On Terminators, Trump, & “The Guy” (1)
[What follows is a three-part piece that explores the effect of celebrity on American electoral politics in the 21st century. Part One examines the 2003 California Recall election. Part Two segues from the Terminator to Donald Trump and the 2016 Presidential contest. Finally, Part Three connects 2016 to previous Presidential elections via Martin Sheen and The West Wing.]
Part One: “The Terminator”
We’ve seen a lot of expressions of surprise since the morning of November 10, 2016, which saw Donald Trump proclaimed the 45th President-elect of the United States of America. Many Americans did not take Trump’s campaign seriously or consider him a viable Presidential candidate even after he won the nomination of the Republican party. More than one of my friends went so far as to champion him in various versions of parody, reasoning that there was “no way that he would ever get elected.” And then he did.
Few people saw this coming, but filmmaker Michael Moore was among the prescient. In his post, “Five Reasons Trump Will Win,” Moore refers to what he calls “The Jesse Ventura effect.” He argues that people will vote for Trump for the same reason that many of them voted for Jesse “The Body” Ventura, the former professional wrestler with the World Wrestling Federation, who served as governor of Minnesota from 1998–2003: “because they can,” as “a good practical joke on a sick political system.”
Moore was not wrong. But he’s also not entirely correct. He overlooks another key element that made Ventura a lock for the Minnesota governorship: fame. Ventura, like Trump, was a larger than life persona, one who was best known for head butts and body slams. In short, to retain the Presidency in 2016, the Democrats needed to run not Hillary Clinton or Bernie Sanders but a personality of their own, someone like Martin Sheen. Martin Sheen is Presidential material; after all, he played one on TV. What is more, he didn’t just play a President, he played one of the most popular fictional Presidents of our time: he played Josiah (Jed) Bartlet on The West Wing from 1999–2006. For many of us, the boundaries between fact and fiction are porous ones. Many Americans loved Jed Barlet the character, and many Americans would vote for Martin Sheen, the man.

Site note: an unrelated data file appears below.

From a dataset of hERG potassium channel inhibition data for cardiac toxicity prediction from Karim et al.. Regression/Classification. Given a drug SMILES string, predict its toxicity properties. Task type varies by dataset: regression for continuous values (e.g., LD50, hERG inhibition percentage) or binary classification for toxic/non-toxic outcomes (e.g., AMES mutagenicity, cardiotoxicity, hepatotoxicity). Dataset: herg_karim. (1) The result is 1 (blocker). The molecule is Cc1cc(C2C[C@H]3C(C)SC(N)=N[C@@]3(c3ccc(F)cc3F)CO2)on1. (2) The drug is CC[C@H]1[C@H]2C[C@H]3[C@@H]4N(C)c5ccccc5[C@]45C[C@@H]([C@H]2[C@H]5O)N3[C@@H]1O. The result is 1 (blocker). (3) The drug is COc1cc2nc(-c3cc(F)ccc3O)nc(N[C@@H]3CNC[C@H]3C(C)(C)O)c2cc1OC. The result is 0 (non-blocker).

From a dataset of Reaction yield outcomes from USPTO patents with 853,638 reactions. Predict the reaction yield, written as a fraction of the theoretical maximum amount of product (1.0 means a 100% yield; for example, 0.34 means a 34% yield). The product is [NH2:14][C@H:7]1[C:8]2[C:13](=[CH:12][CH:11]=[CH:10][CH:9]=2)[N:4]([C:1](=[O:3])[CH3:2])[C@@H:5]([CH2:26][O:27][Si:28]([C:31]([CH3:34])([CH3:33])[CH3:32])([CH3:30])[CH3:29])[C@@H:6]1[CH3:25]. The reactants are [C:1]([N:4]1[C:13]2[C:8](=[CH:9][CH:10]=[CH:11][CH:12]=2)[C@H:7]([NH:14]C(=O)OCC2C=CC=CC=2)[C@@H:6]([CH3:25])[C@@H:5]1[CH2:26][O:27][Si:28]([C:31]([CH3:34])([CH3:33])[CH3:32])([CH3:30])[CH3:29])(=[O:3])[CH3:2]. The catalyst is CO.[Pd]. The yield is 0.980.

It’s absurd. It’s cynical. It’s true.
This has happened before, or at least a version of it has happened before, and not just with Jesse Ventura. It was July of 2003, and I was still a graduate student. At the time, I was in England as part of a study-abroad course. I remember sitting in a hotel lobby in Stratford-Upon-Avon with a group of undergraduates, and we had all just learned that Arnold Schwarzenegger had declared his intention to run for the governorship of California on The Tonight Show with Jay Leno. I very clearly remember saying to these students, “That’s it. He’s our next governor.” They didn’t believe me. I didn’t want to believe me either, but somehow I knew it would happen. I can’t explain it; it wasn’t logic or reason; it was visceral. Call it intuition. Call it a gut feeling. Call it cynicism.